I wish I could talk about these blessed Truths of God as I should like to. If I could get rid of my tongue and my lips, and let my soul speak without the intervention of these organs of clay that are such dumb cold things, I would try to tell you the grandeur of the superlative love which takes the child of the devil and puts him among the children of God—that takes the servant of sin, the companion of the swine, the man degraded below the level of the brute—and yet lifts him up and makes him to sit among the children of the eternal God and to be made like unto them! May you all know what it is by happy personal experience!
II. Now I must close My sermon by just asking you, very briefly, to CONSIDER THE TEXT AS WRITTEN WITH A NOTE OF EXCLAMATION. I have already tried to bring out that meaning—God Himself saying, as if with intense satisfaction, talking to Himself, congratulating Himself, depicting to Himself the bliss of His own benevolence when the object of His mercy is achieved, "How I will put you among the children!"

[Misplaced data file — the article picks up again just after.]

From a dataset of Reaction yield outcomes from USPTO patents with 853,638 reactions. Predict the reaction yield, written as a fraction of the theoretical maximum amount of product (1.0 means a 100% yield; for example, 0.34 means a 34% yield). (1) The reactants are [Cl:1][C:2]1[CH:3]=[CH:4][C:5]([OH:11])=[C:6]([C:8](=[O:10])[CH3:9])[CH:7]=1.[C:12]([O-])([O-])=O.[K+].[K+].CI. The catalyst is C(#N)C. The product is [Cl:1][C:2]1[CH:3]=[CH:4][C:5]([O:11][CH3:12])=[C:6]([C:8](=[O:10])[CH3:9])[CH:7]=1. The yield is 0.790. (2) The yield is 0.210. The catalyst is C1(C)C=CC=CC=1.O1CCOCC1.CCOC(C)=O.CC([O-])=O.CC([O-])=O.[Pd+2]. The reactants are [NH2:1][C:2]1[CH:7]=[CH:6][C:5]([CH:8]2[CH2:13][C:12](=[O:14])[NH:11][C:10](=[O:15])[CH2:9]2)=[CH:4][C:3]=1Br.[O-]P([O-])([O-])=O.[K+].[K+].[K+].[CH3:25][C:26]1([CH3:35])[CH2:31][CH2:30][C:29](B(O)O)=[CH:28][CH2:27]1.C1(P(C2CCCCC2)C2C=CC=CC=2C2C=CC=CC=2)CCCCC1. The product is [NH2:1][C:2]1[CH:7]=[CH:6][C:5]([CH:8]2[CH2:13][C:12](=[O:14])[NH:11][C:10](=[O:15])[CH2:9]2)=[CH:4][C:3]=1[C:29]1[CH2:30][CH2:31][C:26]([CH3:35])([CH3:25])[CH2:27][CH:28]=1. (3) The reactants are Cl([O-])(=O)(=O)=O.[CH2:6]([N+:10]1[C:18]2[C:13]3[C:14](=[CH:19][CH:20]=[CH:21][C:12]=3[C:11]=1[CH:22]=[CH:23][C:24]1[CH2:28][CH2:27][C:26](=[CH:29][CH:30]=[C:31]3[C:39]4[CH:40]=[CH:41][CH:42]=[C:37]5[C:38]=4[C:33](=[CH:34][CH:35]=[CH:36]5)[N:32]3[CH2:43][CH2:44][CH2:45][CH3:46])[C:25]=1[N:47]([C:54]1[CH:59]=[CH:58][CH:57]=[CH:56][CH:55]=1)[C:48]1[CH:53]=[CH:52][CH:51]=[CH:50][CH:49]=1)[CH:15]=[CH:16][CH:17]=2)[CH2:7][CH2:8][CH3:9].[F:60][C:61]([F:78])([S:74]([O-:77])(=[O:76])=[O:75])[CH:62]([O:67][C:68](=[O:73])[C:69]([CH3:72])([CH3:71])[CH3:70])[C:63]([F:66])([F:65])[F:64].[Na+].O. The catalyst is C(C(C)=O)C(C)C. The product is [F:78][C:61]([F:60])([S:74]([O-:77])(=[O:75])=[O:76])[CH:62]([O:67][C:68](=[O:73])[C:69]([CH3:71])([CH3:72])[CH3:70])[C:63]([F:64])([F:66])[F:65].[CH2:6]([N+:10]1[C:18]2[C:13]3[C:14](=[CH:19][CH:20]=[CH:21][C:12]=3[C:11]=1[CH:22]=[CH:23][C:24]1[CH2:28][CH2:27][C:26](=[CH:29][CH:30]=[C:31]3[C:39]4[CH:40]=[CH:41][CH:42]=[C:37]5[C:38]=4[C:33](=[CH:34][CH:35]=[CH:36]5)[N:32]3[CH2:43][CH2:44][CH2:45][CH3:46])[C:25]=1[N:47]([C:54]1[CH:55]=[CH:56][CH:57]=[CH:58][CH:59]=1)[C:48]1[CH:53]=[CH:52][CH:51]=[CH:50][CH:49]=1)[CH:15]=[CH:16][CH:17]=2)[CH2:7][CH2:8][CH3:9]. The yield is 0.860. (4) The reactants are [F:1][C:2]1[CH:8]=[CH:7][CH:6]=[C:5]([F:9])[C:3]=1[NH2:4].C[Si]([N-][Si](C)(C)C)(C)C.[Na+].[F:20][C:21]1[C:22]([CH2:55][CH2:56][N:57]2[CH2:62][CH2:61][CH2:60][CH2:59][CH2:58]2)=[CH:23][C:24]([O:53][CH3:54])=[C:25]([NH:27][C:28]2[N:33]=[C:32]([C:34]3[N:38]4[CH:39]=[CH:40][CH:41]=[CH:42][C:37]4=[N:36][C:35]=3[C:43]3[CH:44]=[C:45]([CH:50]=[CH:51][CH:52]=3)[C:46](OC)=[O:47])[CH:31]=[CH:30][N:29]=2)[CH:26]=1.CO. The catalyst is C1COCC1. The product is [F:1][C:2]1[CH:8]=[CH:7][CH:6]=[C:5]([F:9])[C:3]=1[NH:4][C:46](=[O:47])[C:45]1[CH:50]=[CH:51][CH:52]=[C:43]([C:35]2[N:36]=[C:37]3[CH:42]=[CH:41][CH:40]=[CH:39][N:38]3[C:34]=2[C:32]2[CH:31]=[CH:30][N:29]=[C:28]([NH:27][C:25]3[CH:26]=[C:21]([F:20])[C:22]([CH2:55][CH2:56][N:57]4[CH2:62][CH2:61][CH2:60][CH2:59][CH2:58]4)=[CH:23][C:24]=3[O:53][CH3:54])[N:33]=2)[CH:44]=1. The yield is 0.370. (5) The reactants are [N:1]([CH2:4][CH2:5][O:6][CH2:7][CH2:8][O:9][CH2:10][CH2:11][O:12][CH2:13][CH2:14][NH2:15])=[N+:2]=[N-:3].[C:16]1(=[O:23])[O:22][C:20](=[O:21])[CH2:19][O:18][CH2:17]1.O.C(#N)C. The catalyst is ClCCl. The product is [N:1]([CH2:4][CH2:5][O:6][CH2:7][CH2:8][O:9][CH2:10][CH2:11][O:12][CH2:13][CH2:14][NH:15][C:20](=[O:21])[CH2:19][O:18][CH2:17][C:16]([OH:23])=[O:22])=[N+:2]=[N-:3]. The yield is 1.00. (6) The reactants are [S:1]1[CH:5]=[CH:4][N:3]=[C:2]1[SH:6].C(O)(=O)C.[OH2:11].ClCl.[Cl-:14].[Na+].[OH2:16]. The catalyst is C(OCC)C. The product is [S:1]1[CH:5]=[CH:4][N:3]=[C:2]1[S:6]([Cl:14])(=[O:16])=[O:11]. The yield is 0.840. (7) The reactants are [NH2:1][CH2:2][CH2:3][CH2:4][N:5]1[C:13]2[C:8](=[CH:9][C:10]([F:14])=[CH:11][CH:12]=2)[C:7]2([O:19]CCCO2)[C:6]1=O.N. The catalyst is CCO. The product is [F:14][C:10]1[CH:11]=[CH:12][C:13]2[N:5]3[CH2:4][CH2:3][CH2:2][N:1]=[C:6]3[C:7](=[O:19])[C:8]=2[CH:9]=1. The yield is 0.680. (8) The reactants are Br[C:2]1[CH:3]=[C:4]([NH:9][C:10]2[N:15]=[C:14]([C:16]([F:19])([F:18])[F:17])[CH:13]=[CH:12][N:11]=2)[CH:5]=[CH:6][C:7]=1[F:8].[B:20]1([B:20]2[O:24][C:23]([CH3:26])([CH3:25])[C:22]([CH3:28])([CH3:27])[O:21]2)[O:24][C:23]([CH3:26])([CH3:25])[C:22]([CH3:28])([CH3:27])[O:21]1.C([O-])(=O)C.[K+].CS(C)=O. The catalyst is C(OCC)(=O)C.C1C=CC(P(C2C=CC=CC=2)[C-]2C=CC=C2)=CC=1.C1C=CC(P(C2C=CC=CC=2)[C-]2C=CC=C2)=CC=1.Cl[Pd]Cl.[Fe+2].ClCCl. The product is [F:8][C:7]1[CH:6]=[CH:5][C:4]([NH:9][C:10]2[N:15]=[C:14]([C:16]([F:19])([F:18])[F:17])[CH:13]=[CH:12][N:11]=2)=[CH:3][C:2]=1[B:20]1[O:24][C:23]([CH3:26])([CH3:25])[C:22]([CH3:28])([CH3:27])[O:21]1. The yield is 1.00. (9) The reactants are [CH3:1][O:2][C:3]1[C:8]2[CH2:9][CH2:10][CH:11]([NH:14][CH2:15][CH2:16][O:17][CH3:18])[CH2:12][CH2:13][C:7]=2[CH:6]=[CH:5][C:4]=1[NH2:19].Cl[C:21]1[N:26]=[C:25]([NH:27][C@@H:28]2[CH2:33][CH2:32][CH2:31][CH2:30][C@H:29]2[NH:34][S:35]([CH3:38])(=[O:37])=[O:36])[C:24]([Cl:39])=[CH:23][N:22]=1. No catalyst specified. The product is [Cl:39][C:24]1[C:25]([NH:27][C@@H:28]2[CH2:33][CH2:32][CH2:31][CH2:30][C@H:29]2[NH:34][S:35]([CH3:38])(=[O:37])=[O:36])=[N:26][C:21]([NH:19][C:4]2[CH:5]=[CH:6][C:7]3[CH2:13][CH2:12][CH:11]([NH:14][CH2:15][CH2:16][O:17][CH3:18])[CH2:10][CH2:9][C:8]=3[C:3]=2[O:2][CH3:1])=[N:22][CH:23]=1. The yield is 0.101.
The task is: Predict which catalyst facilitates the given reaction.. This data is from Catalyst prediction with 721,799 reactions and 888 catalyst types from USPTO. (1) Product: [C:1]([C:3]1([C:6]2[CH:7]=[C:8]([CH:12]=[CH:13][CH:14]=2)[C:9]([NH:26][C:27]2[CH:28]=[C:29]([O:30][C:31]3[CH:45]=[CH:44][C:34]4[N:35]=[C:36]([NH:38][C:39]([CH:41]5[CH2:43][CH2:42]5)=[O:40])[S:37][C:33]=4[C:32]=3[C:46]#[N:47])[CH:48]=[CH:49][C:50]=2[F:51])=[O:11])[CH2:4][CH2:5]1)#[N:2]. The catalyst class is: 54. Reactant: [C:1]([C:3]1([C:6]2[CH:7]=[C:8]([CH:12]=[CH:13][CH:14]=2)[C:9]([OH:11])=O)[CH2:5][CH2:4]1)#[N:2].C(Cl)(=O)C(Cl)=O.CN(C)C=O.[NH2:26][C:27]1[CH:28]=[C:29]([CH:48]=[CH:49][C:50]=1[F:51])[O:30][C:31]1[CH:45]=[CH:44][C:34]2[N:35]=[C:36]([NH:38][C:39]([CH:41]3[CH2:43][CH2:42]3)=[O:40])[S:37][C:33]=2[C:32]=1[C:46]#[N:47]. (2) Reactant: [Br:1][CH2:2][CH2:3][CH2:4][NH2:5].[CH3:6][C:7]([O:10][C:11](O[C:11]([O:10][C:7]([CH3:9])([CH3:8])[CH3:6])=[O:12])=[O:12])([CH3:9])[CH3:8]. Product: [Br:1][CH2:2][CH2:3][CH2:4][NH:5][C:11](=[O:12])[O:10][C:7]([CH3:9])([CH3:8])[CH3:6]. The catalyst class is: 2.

In order to bring out this great Truth of God, think of the parable of the prodigal son and try, if you can, to realize the great change in his condition. There is the Father saying, "My dear, dear son, starved in the far-off country, and defiled among the swine, you shall come back to Me and let Me once but see you coming back, and how swiftly I will run to meet you! Oh, how I will fall on your neck! How I will kiss those lips that penitently say, ‘I am not worthy to be called Your son!’ I will stop that utterance with many a kiss repeated again and again. How I will press you to My bosom, My son, My long-lost son, My son that was dead and is alive again! How will I bring you to your mother’s house and to the chamber of her that bore you! How I will conduct you within My gates, and say, ‘Bring forth the best robe, and put it on him.’ How gloriously will I array you among the children! You shall have the best My house can afford."